The delta COVID variant is one of the most infectious respiratory diseases ever seen by scientists, the director of the Centers for Disease Control and Prevention said Thursday.
The variant is highly contagious, largely because people infected with the delta strain can carry up to 1,000 times more virus in their nasal passages than those infected with the original strain, according to new data.
“The delta variant is more aggressive and much more transmissible than previously circulating strains,” CDC Director Dr. Rochelle Walensky told reporters at a briefing Thursday. “It is one of the most infectious respiratory viruses we know of, and that I have seen in my 20-year career.”
The delta variant has spread quickly through the U.S., accounting for more than 83% of sequenced cases in the U.S. right now, up from 50% the week of July 3.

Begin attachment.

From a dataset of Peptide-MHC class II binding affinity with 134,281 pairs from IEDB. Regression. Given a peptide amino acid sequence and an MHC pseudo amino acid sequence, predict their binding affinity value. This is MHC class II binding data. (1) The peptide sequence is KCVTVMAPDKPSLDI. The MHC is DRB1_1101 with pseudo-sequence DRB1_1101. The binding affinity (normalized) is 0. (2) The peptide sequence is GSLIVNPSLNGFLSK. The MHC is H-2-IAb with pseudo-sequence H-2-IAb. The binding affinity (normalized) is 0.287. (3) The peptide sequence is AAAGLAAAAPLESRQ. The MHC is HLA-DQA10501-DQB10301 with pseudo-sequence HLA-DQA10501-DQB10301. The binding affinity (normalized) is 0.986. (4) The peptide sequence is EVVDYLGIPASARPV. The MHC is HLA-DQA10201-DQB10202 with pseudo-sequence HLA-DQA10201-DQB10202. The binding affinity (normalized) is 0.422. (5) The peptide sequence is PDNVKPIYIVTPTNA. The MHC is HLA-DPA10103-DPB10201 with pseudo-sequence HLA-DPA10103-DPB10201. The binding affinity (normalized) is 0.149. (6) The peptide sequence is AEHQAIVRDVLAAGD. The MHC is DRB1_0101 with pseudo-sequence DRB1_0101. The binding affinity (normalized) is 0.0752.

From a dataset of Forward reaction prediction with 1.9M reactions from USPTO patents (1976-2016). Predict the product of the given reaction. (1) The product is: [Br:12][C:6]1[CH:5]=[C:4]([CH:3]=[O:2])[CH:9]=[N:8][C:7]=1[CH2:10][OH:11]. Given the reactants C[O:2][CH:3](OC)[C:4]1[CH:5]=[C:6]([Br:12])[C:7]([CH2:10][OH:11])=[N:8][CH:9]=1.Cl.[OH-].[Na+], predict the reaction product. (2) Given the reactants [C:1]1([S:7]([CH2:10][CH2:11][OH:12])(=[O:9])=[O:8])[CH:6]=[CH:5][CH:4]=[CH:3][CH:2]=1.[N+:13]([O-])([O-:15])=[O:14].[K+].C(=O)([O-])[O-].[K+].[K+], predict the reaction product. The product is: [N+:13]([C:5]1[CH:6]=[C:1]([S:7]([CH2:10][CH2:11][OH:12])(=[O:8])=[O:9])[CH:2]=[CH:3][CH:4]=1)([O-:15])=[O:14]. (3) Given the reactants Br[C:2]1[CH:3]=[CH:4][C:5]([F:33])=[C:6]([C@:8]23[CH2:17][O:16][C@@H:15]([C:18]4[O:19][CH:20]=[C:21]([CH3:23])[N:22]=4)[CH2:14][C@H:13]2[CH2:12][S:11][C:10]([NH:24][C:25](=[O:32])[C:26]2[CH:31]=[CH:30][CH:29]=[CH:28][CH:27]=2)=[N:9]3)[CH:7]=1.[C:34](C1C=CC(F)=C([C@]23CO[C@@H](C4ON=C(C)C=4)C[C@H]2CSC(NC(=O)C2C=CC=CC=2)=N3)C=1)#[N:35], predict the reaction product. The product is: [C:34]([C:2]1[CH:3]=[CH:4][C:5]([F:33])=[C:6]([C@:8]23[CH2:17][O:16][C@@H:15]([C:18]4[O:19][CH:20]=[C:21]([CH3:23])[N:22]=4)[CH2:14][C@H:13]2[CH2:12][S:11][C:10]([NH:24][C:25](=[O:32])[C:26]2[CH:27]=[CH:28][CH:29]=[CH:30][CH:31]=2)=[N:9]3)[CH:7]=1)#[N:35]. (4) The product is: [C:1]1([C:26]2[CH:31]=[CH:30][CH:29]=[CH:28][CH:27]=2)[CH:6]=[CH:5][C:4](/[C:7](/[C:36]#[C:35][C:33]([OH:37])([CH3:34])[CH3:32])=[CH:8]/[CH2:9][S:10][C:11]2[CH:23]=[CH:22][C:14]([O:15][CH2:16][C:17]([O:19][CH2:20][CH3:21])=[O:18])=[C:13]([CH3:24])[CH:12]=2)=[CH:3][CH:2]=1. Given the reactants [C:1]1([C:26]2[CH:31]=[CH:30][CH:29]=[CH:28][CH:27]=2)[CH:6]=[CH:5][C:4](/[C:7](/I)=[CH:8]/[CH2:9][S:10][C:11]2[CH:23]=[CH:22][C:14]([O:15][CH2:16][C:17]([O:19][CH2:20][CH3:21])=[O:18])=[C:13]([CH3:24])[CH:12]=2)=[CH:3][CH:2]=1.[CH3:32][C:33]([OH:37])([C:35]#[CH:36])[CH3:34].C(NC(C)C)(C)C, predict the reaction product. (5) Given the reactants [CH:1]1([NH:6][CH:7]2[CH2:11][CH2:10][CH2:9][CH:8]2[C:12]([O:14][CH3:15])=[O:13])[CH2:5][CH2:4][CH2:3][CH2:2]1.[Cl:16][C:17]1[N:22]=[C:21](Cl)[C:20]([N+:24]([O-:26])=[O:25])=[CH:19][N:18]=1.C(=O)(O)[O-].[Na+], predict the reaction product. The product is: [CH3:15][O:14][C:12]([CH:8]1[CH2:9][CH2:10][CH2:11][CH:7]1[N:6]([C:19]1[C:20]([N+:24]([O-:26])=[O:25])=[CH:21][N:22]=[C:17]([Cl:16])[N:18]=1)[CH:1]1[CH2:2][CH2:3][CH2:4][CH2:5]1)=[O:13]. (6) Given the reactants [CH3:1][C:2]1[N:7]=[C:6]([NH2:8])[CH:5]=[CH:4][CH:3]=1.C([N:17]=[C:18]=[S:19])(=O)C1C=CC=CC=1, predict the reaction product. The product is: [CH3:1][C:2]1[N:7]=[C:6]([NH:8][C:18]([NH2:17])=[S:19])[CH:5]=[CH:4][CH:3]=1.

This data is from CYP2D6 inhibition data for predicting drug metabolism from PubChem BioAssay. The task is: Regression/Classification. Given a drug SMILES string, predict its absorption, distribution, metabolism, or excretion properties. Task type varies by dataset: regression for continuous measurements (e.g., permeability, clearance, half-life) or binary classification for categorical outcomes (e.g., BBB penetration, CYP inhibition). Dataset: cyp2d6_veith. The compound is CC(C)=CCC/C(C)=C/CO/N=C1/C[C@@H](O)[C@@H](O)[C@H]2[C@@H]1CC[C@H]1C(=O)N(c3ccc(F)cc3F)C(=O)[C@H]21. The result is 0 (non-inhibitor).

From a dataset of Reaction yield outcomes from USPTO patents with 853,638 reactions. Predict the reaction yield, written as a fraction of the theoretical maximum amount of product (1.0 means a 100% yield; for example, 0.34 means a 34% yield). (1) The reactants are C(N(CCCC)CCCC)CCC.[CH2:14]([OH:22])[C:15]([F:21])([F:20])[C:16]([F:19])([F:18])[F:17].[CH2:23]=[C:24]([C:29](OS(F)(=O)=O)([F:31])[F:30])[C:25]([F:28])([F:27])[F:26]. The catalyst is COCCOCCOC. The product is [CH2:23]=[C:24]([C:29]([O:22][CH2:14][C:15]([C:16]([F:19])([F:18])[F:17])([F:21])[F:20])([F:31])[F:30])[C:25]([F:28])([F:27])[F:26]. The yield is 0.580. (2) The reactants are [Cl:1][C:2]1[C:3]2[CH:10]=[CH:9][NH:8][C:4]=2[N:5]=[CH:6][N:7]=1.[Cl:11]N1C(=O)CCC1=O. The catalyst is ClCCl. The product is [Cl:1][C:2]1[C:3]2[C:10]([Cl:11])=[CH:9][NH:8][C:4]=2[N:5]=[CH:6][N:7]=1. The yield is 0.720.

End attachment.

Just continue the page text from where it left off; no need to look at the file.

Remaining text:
The seven-day average of new cases is up about 53% from last week, currently at 37,674 new cases per day. Hospitalizations are up 32% from last week at about 3,500 per day and deaths have also increased 19% in the same time frame to about 240 per day.
“This virus has no incentive to let up, and it remains in search of the next vulnerable person to infect,” Walensky said.
The virus is ripping through U.S. counties with low vaccination rates, while counties with high vaccination rates are seeing lower rates of new cases.
Three states, Florida, Texas and Missouri, with low vaccination rates accounted for 40% of all new cases nationwide, White House COVID czar Jeff Zients said. Florida alone accounted for 1 in 5 of all new cases in the U.S. for the second week in a row.
In hospitals around the country, 97% of people admitted with COVID symptoms are unvaccinated, and 99.5% of all COVID deaths are also among the unvaccinated.
In the past week, the five states with the highest case counts had higher rates of people getting newly vaccinated compared with the national average.